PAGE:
6 Common Mistakes Made By Cities and Towns in Urban Renewal

Bill Adams | San Diego UrbDeZine

Artist rendering of the condos being constructed at Voltaire and Catalina.

Artist rendering of the condos being constructed at Voltaire and Catalina.

For the last half century, cities have attempted to repair the damage to their urban cores from migration to suburbs and exurbs. Redevelopment has evolved into smart growth, transit oriented development, and complete streets. In the last 15 years or so, the urban renewal efforts have had a receptive audience as people, tired of the car oriented lifestyle of the suburbs, are returning to urban cores and older urban neighborhoods. However, while cities get the big picture, too often in my 25 years as a land use attorney, I have seen the same mistakes repeated.

1) Failing to Understand How to Provide for Pedestrian and Other Active Transit:

Too often, cities and towns seem to think that all pedestrians need are sidewalks to walk on and greenery to look at. The same goes for bikes and bikelanes. It goes without saying that pedestrians and bikes work differently than cars, each with their own advantages and disadvantages. For example, a newish residential development near my home provides ample sidewalks along its curving streets. Much of the development is only a stones throw from a park and three public schools comprising K – 12.

Cars can drive there in a few minutes, but pedestrians must take the same circuitous route as cars, which of course takes much longer. A simple narrow walkway or stairs down the slope, to steep for cars but easily traversed by pedestrians , could have been a boon to walkers in the area. What makes this oversight particularly tragic is that in the adjacent older neighborhood where I reside, there are three sets of stairs that do exactly that, and which should have served as a model for the new development. Another example is in the downtown area in which my office is located. Read more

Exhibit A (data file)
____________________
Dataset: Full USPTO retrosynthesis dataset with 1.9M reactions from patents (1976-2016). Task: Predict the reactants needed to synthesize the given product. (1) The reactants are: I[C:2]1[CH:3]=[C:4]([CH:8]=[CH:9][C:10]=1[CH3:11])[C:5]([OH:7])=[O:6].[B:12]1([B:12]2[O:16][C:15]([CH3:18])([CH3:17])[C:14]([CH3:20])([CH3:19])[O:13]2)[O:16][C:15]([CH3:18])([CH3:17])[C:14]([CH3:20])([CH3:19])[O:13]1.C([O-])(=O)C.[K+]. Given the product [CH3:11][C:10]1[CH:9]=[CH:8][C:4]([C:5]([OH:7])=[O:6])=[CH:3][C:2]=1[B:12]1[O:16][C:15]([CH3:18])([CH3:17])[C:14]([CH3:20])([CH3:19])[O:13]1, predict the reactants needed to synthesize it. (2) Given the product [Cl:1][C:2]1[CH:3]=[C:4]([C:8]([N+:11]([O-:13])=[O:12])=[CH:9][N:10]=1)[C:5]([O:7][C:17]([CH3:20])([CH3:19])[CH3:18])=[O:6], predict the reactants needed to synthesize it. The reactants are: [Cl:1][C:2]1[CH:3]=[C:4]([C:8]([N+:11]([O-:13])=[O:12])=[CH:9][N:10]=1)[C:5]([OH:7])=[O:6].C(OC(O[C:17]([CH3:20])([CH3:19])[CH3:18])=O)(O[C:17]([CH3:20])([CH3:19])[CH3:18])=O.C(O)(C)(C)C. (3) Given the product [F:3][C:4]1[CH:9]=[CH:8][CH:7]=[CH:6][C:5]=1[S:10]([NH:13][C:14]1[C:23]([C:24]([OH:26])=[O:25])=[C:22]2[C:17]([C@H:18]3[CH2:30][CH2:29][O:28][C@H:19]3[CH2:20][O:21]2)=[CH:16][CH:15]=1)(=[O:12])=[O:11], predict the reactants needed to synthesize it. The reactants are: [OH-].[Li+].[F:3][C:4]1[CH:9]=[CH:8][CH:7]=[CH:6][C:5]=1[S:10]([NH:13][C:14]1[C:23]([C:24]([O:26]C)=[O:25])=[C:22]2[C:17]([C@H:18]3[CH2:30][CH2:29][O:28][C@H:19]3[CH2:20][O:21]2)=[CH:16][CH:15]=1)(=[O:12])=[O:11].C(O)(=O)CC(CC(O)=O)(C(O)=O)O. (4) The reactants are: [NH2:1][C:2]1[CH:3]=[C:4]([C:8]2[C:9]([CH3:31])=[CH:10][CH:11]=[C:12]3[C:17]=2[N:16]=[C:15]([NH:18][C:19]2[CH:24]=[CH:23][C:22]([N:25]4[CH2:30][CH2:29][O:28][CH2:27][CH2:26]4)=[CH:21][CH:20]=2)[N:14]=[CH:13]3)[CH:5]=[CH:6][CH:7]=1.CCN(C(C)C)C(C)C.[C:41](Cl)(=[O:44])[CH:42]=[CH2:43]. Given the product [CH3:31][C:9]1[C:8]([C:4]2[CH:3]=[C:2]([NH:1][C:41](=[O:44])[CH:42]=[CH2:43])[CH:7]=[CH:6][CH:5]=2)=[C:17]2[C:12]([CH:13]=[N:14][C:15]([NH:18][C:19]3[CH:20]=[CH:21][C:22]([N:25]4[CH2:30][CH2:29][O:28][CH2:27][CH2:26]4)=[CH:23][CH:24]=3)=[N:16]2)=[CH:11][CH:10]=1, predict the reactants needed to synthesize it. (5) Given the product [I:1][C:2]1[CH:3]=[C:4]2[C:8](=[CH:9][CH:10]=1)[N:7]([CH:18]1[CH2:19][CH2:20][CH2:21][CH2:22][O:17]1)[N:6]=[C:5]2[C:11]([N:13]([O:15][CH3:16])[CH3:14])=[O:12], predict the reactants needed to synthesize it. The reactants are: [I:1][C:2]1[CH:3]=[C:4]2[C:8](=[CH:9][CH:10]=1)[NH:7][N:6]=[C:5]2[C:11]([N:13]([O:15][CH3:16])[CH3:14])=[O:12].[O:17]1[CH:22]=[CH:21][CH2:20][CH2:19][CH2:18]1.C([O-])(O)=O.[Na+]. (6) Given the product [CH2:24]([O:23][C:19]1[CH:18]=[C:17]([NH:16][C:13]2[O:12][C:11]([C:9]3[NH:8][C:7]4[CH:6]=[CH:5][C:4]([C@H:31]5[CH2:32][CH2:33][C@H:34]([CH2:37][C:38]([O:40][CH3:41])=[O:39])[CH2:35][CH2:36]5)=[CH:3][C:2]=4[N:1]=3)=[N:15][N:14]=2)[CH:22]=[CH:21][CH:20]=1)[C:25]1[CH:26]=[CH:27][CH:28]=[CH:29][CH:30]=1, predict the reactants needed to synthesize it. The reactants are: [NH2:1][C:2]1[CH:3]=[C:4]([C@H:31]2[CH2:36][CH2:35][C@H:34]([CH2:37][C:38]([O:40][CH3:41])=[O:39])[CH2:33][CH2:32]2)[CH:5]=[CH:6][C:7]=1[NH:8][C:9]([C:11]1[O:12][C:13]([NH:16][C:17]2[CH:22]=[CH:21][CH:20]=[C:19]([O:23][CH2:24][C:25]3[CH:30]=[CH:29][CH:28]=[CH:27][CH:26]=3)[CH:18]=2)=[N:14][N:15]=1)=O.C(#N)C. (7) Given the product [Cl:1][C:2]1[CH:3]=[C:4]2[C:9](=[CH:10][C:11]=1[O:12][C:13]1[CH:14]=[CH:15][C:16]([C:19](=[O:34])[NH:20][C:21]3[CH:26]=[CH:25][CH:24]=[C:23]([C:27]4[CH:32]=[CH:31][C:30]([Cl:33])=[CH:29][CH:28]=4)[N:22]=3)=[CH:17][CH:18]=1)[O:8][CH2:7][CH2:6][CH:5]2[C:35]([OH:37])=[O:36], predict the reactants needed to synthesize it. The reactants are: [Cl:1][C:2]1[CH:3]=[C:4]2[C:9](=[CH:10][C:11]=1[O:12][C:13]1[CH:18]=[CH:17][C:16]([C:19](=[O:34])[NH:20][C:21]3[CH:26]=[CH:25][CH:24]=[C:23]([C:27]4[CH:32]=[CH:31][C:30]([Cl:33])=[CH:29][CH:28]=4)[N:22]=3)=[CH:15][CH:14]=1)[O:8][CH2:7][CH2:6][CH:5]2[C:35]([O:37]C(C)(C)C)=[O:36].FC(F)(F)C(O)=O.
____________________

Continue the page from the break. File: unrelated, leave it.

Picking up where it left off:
PennDOT: 91 Projects to Improve Mobility, Safety with Act 89 Multimodal, Transit Funds

Staff | Pennsylvania Department of Transportation

Artist rendering of the condos being constructed at Voltaire and Catalina.Eighty-six projects in 35 counties will improve safety and mobility with $84 million in Multimodal Transportation Fund investments from Act 89, the state’s transportation plan.

“All types of transportation drive our economy and Act 89 gave us the tools to ensure our non-highway modes receive the funding they need to maintain a connected transportation system,” PennDOT Secretary Barry J. Schoch said. “These are vital investments that underscore Governor Corbett’s dedication to improving transportation in communities across the state.”

In addition to the 86 multimodal projects announced, PennDOT is investing $7.2 million in Act 89 transit funding for five transit projects that applied for multimodal funding.

These grants were made possible by Act 89, which increased transit funding and established dedicated multimodal funding for aviation, passenger rail, rail freight, port and bicycle-pedestrian projects. The project funding comes from three state fiscal years of Act 89 investments.

PennDOT evaluated the applications and made selections based on such criteria as safety benefits, regional economic conditions, the technical and financial feasibility, job creation, energy efficiency and operational sustainability. Read more

Construction To Begin On New Commuter Rail Stations In Wallingford, Meriden, Berlin

Don Stacom | Courant

The New Haven to Springfield commuter rail service that’s scheduled to begin in 2016 will be called the Hartford Line, said Gov. Dannel P. Malloy, who announced Friday that station construction will start this fall in Wallingford, Meriden and Berlin.

Running a high-frequency schedule of trains along the Amtrak route paralleling I-91 will get traffic off the highway, reduce workers’ commute time, and encourage new retail and housing development around the stations up and down the line, according to Malloy and the state transportation department.

The single track carries about six long-distance Amtrak trains each way daily, chiefly aimed at feeding its Northeast Corridor service between Boston, New York City and Washington, D.C. Connecticut plans to add a second track along most of the route, and run 12 to 17 trains a day, mostly for commuters.

The Hartford Line service will link Connecticut River Valley communities with more than a dozen others in New Haven, Fairfield and Westchester counties.

Workers have been installing signals and underground cables along the New Haven-to-Hartford-to-Springfield line, and will now begin construction at three key stations. They’ll add high-level platforms on both sides of the track, overhead pedestrian bridges with new elevators, snow-melting systems for the platforms, and public address and video surveillance equipment. Read more